You shouldn’t need to compromise on comfort or spend a lot to keep your home at a refreshing setting during hot days.
But what is the right temperature, exactly? We go over recommendations from energy pros so you can determine the best temp for your family.
Here’s what we recommend for the most energy-efficient setting for air conditioning in South Beloit and Belvidere.
Recommended Thermostat Settings for Summer
Most people find using the thermostat at 72-73 degrees is most comfortable. However, if there’s a sizeable difference between your inside and outside temperatures, your electrical bills will be bigger.
These are our recommendations based on the U.S. Department of Energy (DOE) and ENERGY STAR®.
While at home: 78 degrees. While that sounds warm, there are approaches you can keep your residence cool without having the air conditioner on constantly.
Keeping windows and blinds closed during the day keeps cold air where it should be—indoors. Some window coverings, like honeycomb shades or plantation shutters, are made to give extra insulation and better energy efficiency.
If you have ceiling fans in your residence, the DOE says you can raise thermostat temperatures about 4 degrees hotter without compromising comfort. That’s because they refresh with a windchill effect. Because they cool people, not rooms, shut them off when you move from a room.
If 78 degrees still appears too uncomfortable at first glance, try running a test for a week or so. Get started by increasing your temperature to 78 degrees while you’re home. Then, steadily decrease it while following the ideas above. You may be surprised at how refreshed you feel at a warmer temperature setting.
While away: 88 degrees. There’s no need to keep the air conditioning on all day while your home is empty. Switching the temp 7–10 degrees higher can save you as much as 5–15% on your electricity expenses, according to the DOE.
When you arrive home, don’t be tempted to put your thermostat under 78 to cool your residence faster. This isn’t effective and typically leads to a higher air conditioner cost.
A programmable thermostat is a good method to keep your settings controlled, but it requires setting programs. If you don’t set programs, you risk forgetting to change the set temperature when you go.
If you’re looking for a convenient solution, think over buying a smart thermostat. This thermostat connects with your phone, so it is aware when you’re at your residence and when you’re out. Then it intuitively modifies temperature settings for the best savings. How much exactly? An estimated $180 yearly on heating and cooling, according to ENERGY STAR.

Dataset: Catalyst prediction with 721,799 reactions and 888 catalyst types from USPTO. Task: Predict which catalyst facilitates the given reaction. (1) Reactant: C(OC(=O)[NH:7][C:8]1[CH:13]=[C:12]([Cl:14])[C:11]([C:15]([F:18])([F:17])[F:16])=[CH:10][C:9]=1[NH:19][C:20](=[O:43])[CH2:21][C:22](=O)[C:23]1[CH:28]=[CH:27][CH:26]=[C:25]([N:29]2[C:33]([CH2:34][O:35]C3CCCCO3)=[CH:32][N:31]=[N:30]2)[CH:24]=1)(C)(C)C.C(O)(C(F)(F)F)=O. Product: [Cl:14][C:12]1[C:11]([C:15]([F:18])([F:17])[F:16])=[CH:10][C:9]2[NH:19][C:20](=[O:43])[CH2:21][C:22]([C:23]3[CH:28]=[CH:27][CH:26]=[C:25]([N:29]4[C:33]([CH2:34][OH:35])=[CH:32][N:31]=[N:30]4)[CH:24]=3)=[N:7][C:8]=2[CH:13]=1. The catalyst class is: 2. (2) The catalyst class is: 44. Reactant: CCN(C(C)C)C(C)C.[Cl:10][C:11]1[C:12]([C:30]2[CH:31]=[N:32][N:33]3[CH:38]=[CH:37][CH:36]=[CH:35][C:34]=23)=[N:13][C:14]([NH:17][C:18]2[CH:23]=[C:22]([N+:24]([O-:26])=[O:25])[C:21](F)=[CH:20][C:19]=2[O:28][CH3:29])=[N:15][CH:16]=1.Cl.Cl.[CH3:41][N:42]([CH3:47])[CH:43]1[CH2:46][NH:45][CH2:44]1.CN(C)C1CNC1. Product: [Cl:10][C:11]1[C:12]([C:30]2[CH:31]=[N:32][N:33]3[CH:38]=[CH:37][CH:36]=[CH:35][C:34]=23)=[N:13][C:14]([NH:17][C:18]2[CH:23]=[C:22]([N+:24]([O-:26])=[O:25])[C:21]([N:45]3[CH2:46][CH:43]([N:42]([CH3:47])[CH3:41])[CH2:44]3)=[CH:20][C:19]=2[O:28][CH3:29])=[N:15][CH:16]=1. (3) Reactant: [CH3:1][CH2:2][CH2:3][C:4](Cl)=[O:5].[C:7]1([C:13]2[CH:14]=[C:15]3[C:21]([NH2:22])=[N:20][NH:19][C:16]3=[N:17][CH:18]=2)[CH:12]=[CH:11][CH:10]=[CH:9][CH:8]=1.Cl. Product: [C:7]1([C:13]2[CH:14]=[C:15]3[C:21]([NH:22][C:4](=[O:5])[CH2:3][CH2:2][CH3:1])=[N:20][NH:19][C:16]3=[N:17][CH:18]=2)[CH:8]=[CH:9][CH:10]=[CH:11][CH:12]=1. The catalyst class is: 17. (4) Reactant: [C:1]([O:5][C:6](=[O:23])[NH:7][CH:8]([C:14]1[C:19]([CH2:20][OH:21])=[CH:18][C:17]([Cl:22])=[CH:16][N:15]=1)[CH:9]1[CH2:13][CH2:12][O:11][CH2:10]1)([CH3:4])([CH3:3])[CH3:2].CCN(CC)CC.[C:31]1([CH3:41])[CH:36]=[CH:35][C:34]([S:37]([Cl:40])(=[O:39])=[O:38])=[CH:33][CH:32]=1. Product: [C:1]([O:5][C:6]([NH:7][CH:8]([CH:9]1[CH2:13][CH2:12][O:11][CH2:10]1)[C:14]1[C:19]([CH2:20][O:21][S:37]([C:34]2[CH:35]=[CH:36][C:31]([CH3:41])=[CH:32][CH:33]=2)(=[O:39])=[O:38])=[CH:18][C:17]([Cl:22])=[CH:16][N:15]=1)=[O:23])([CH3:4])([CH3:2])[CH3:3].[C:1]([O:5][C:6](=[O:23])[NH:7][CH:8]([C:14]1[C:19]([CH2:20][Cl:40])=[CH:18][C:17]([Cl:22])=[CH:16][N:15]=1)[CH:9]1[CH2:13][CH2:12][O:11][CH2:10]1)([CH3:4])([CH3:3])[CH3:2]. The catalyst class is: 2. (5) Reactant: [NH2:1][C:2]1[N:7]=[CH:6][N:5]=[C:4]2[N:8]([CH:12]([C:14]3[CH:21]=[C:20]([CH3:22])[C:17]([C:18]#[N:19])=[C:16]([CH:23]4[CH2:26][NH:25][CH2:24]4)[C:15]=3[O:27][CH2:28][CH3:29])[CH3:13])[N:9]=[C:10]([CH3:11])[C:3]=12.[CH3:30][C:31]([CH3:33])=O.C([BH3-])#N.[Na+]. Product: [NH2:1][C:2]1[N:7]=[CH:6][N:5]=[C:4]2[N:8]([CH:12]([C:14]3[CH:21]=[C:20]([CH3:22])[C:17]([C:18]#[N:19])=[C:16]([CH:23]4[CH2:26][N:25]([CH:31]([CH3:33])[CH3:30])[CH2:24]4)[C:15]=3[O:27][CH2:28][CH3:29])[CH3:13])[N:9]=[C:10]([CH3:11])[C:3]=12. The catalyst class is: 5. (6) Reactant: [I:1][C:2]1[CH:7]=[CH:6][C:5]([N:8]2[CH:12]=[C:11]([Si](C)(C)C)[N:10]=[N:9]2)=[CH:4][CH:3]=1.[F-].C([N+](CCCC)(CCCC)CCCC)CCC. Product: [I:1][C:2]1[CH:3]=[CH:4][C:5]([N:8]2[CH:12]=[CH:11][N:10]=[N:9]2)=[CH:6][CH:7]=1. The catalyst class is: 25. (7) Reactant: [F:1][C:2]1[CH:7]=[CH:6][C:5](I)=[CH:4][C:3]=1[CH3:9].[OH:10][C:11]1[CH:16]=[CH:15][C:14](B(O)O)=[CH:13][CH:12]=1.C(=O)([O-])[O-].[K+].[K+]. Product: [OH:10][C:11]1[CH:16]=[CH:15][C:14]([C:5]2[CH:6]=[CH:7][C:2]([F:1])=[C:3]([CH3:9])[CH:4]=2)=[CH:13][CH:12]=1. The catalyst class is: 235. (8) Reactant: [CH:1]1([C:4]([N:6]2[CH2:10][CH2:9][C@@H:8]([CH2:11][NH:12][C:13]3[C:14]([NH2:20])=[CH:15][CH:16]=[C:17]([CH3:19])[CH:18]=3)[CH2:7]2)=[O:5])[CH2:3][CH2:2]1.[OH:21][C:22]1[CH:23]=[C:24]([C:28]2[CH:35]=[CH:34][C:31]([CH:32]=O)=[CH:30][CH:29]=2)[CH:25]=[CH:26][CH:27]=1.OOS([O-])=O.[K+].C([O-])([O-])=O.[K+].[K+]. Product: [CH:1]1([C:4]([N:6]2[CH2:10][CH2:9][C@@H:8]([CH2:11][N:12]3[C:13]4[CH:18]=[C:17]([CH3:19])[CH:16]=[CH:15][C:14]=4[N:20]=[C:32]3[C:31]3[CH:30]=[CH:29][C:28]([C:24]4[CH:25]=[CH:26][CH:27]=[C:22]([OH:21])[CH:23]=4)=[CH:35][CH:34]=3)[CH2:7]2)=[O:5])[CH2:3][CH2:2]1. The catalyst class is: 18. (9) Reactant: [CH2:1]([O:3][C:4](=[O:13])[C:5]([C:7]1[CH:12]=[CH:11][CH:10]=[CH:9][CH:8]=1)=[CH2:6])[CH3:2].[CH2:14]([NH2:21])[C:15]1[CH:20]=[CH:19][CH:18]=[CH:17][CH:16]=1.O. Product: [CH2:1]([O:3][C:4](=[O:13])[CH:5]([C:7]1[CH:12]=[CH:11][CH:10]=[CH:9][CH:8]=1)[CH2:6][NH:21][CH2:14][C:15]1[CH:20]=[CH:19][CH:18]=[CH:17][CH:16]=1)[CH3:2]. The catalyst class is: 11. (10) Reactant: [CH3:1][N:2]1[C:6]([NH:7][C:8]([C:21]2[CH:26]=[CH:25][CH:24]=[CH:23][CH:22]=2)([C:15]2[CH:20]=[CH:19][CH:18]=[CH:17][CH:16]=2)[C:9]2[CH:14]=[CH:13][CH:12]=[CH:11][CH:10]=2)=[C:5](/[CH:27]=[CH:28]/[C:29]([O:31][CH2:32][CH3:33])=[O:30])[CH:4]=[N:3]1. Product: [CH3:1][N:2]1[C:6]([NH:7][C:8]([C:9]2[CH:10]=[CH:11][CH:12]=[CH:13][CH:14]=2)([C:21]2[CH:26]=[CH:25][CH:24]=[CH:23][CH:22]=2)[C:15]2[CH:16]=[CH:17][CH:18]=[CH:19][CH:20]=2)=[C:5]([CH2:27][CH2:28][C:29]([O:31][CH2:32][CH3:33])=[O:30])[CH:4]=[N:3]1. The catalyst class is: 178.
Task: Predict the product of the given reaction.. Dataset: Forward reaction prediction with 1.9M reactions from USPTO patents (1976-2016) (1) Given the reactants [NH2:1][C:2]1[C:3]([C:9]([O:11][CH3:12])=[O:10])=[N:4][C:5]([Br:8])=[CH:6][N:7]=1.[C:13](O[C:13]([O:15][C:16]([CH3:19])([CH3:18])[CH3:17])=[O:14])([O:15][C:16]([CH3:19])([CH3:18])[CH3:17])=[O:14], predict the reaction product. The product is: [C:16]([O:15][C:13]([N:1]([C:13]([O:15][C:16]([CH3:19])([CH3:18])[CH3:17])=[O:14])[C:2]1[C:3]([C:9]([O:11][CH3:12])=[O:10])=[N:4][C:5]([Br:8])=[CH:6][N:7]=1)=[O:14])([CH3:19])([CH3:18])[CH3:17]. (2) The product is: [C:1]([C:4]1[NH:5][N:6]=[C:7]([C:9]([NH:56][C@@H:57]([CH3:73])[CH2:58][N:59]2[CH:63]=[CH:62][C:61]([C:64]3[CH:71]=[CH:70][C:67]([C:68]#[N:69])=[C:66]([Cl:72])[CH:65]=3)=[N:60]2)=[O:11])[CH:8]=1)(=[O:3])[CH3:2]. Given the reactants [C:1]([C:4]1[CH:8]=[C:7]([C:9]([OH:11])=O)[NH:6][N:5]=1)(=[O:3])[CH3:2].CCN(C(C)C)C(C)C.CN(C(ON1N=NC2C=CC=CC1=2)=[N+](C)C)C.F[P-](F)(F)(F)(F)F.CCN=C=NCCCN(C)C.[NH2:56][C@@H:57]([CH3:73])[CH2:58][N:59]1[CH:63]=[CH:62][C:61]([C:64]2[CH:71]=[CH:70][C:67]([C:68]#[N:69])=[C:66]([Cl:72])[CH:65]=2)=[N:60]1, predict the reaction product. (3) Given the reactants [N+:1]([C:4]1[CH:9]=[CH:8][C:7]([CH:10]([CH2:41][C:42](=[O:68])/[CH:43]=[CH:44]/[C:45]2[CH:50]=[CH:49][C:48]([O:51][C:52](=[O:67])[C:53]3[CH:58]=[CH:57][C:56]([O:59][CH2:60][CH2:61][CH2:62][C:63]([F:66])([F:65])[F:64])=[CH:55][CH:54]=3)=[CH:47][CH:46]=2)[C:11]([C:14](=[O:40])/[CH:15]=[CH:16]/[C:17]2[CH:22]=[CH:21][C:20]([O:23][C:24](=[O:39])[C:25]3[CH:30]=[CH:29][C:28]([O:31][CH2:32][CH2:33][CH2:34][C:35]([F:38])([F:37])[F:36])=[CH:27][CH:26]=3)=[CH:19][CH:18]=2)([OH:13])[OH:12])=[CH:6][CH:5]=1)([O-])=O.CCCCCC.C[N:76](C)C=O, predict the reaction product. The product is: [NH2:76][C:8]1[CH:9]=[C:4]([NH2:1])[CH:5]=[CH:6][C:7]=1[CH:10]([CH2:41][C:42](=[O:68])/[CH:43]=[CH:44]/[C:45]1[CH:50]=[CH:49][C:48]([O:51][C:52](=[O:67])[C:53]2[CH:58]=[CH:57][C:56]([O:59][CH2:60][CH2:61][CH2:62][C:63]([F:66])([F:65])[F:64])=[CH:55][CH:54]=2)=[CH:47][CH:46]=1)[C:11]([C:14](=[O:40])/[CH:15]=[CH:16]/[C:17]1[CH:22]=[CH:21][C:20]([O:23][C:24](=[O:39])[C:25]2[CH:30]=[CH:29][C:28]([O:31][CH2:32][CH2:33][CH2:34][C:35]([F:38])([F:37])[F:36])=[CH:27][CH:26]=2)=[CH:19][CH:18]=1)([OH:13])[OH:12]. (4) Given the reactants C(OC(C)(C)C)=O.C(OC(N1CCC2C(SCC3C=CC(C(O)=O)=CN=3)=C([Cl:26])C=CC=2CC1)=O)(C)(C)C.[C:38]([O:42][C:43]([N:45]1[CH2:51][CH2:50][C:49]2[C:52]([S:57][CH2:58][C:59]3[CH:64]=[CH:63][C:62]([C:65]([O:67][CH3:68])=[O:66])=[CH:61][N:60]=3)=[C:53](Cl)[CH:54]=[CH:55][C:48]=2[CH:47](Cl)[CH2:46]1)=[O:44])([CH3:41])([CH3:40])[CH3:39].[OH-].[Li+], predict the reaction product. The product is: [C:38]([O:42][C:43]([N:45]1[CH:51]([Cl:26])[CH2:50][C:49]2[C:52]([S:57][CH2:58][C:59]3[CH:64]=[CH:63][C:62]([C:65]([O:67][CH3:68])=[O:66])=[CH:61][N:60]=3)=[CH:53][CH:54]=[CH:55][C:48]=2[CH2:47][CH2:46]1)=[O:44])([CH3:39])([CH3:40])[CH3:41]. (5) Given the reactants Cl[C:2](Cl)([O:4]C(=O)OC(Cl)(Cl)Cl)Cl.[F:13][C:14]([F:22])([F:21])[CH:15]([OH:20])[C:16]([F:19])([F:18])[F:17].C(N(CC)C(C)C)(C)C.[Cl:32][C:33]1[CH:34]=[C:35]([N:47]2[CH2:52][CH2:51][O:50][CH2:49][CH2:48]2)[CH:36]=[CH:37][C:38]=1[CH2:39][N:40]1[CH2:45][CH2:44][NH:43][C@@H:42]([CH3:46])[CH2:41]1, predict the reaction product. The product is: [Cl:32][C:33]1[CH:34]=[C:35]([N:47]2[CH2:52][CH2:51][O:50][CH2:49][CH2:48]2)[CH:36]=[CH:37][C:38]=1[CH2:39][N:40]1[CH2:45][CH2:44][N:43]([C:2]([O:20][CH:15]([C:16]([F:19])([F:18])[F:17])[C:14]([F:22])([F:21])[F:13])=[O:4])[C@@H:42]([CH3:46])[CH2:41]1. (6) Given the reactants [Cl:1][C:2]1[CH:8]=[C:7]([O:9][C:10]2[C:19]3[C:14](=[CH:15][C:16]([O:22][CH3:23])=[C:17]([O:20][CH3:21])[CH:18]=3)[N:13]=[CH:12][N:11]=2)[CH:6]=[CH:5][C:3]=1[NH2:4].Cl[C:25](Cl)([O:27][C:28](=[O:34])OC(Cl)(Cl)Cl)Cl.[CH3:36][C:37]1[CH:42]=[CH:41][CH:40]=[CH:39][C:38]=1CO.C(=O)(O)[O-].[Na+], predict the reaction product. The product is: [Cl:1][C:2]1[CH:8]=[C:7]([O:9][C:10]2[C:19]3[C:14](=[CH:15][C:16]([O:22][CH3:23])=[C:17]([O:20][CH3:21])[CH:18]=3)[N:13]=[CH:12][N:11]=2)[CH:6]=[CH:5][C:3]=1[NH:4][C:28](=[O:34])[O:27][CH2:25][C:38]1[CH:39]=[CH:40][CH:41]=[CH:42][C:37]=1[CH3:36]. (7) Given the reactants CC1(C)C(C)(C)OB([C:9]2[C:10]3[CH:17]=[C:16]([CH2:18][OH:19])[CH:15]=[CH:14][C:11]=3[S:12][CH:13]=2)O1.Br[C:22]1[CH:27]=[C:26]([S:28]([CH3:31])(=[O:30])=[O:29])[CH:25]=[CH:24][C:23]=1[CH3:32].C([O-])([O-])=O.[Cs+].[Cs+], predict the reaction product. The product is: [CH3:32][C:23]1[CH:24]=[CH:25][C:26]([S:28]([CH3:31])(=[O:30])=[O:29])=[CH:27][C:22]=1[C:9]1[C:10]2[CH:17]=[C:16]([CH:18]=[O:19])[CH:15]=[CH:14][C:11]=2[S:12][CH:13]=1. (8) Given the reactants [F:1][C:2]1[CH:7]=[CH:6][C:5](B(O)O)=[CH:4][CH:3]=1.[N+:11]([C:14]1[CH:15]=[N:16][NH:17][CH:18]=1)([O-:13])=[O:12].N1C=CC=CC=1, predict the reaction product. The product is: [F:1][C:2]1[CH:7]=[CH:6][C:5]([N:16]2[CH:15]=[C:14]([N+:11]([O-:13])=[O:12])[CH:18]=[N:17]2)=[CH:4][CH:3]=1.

Another perk of using a smart thermostat? You can use your phone to watch and adjust temperature settings from just about anywhere.
While sleeping: Around 70 degrees. While ENERGY STAR recommends 82 degrees, that may be too uncomfortable for most families. Many people sleep better when their bedroom is cold, so that’s why the National Sleep Foundation suggests 60–67 degrees. But that might be too chilly, based on your PJ and blanket preference.
We suggest following a similar test over a week, putting your temperature higher and steadily decreasing it to choose the best setting for your family. On mild nights, you might discover keeping windows open at night and running a ceiling fan is a preferable option than using the air conditioner.
More Methods to Conserve Energy During Warm Weather
There are additional approaches you can spend less money on utility bills throughout the summer.
- Buy an energy-efficient air conditioning system. Central air conditioners only work for about 12–15 years and lose efficiency as they age. A new air conditioner can keep your home cooler while keeping cooling expenses low.
- Book annual air conditioner tune-ups. Annual air conditioner maintenance keeps your system operating smoothly and may help it operate at better efficiency. It can also help extend its life span, since it allows pros to discover seemingly insignificant issues before they lead to a major meltdown.
- Change air filters regularly. Read manufacturer instructions for switching your air filter. A dusty filter can lead to your system short cycling, or switch on and off too often, and increase your electrical.
- Measure attic insulation levels. Nearly 90% of homes in the U.S. don’t have enough insulation, according to the Insulation Institute. Many southern climates should have 13–14” of attic insulation, while northern climates need 16–18”.
- Have your ductwork inspected. Ductwork that has loosened over time can leak cold air into your attic, walls or crawl space. This can lead to big comfort issues in your residence, like hot and cold spots.
- Seal holes, doors and windows. Keep muggy air where it belongs by sealing cracks. You can also caulk or weather strip doors to seal more cold air within your home.
Conserve More Energy During Hot Weather with Fleming Heating & Air Conditioning Inc
If you need to conserve more energy during warm weather, our Fleming Heating & Air Conditioning Inc experts can provide assistance. Give us a call at 877-389-2465 or contact us online for extra info about our energy-saving cooling solutions.